We see an amazing thing about the preciousness of time in this week’s parsha: Bo. Hashem said exactly at midnight he would kill all of the firstborn of Egypt, but when Moshe told this to Pharoah, Moshe said ‘about midnight’ the plague would happen. Rashi points out the reason. The stargazers of Pharoah might have been off by a few moments with their time telling and said, “Moshe is a liar,” if the firstborn did not die exactly at midnight according to their calculations. One thing we see from here is the arrogance of the Egyptians – they were so sure they had the right time and could not be off by a few moments (remember also, they did not have atomic clocks back then.)
We also see another lesson. If the Egyptians clocks were off and the plague of the slaying of the firstborn happened a few seconds after their watches said it should happen, the Egyptians would have seen a few moments later that they were wrong. So why did Moshe need to change what Hashem said – the Egyptians would have seen that Moshe was clearly not a liar? The reason is because Moshe did not want a chilul Hashem (desecration of Hashem’s name) to occur, even if it would only happen for a few moments. For a few seconds, the Egyptians would call Moshe a liar and even though they would realize their mistake, the chilul Hashem still would have been uttered and believed for a few moments. Any type of chilul Hashem, even if it only lasts for a moment, is terrible, so Moshe changed Hashem’s words to avoid it.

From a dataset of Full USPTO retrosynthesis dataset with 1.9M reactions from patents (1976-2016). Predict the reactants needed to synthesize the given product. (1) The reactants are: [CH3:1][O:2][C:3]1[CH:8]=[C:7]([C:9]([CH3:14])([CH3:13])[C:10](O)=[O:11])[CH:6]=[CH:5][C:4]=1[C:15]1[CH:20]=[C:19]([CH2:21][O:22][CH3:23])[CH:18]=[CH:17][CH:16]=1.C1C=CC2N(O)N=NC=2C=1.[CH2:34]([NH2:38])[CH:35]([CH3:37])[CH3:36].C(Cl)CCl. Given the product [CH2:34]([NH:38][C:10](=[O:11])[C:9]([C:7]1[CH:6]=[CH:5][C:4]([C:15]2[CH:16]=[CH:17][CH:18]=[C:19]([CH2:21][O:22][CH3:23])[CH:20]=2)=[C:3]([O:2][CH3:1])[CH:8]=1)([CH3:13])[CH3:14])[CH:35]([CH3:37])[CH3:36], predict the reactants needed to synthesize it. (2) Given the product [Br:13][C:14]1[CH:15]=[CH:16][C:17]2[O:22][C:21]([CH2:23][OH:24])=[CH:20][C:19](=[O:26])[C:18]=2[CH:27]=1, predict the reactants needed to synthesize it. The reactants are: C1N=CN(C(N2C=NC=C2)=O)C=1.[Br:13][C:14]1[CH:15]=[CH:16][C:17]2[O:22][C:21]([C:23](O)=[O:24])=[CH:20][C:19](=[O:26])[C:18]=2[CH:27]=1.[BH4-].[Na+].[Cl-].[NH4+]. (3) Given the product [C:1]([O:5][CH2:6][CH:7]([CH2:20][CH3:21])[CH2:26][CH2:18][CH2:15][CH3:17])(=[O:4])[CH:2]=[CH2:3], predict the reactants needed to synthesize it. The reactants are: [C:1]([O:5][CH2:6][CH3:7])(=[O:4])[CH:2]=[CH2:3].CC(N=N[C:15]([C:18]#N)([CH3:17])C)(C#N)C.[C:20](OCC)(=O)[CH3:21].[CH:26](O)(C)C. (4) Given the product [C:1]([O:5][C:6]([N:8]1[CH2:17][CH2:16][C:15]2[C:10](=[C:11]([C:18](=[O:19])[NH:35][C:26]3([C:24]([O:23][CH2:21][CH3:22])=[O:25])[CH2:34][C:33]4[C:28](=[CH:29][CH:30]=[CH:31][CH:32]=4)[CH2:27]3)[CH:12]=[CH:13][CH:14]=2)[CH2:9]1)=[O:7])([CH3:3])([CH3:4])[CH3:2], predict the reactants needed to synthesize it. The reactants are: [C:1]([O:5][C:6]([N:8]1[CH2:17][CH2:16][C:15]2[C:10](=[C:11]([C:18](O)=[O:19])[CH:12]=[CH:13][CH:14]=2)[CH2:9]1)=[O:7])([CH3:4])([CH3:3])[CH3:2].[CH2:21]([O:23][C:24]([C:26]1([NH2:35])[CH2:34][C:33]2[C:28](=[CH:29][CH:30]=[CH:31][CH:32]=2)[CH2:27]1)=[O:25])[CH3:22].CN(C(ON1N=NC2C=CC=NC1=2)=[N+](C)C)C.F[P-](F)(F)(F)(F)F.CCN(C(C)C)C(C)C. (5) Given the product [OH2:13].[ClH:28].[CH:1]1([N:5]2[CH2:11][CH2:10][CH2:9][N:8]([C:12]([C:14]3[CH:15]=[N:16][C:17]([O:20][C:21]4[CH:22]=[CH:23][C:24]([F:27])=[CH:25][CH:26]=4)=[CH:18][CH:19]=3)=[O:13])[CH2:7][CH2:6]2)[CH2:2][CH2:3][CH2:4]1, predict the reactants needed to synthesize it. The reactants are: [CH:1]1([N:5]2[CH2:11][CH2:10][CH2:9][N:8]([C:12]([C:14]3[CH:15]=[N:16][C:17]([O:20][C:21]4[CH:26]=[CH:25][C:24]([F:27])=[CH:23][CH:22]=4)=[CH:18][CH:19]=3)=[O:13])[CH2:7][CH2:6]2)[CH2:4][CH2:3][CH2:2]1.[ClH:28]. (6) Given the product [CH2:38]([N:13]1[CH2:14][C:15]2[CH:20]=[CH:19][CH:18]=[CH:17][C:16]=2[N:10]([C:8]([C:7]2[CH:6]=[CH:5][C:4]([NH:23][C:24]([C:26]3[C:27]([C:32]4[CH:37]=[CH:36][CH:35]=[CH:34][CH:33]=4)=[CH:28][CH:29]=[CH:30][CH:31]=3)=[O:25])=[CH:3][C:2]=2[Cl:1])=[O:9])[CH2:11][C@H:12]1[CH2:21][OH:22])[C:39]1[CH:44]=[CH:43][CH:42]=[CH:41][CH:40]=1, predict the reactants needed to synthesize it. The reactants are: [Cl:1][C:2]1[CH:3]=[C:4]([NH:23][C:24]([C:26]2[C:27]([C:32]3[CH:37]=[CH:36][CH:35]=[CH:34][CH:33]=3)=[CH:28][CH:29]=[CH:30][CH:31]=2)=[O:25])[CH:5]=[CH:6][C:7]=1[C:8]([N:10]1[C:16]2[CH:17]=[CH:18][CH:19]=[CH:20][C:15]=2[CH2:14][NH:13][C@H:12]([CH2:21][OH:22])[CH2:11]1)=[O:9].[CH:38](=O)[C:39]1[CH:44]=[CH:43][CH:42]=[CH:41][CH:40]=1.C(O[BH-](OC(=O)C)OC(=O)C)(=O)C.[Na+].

On the other hand, just as any chilul Hashem must be avoided, we must do whatever we can to have any kiddush Hashem (praise of Hashem’s name) take place. There is a law on Shabbos that if a building falls, the bricks of the building are considered muktza and may not be moved. If there were people in the building and a person is 100 percent sure all of those people are dead, the bricks may not be moved. But if there is any possibility the people can still be alive, then the bricks may be moved, even though this is a violation of the laws of Shabbos. Even if one is positive there is only one person under the bricks that is still alive and if the bricks are removed, the person will only live for a second, we break the laws of Shabbos to keep this person’s life longer by the one second. The reason is because in that one second, the person can repent. During the one second, the person’s thoughts can change his eternal life in the World to Come. He can praise Hashem in that one second and this can change everything for this person’s future.
In the 2008 Summer Olympic Games, Michael Phelps taught everyone what 0.01 seconds means. Because of winning a race by 0.01 seconds, Phelps won $1 Million from Speedo and became the athlete with the most gold medals in any one Olympic Games. 0.01 seconds changed Phelps’s entire life. 0.01 can change any person’s entire life; although it is a short amount of time, so much can happen. This is the lesson from Moshe – he did not want to allow a terrible chilul Hashem to happen because of something he said, even though this chilul Hashem would only last for a few moments.
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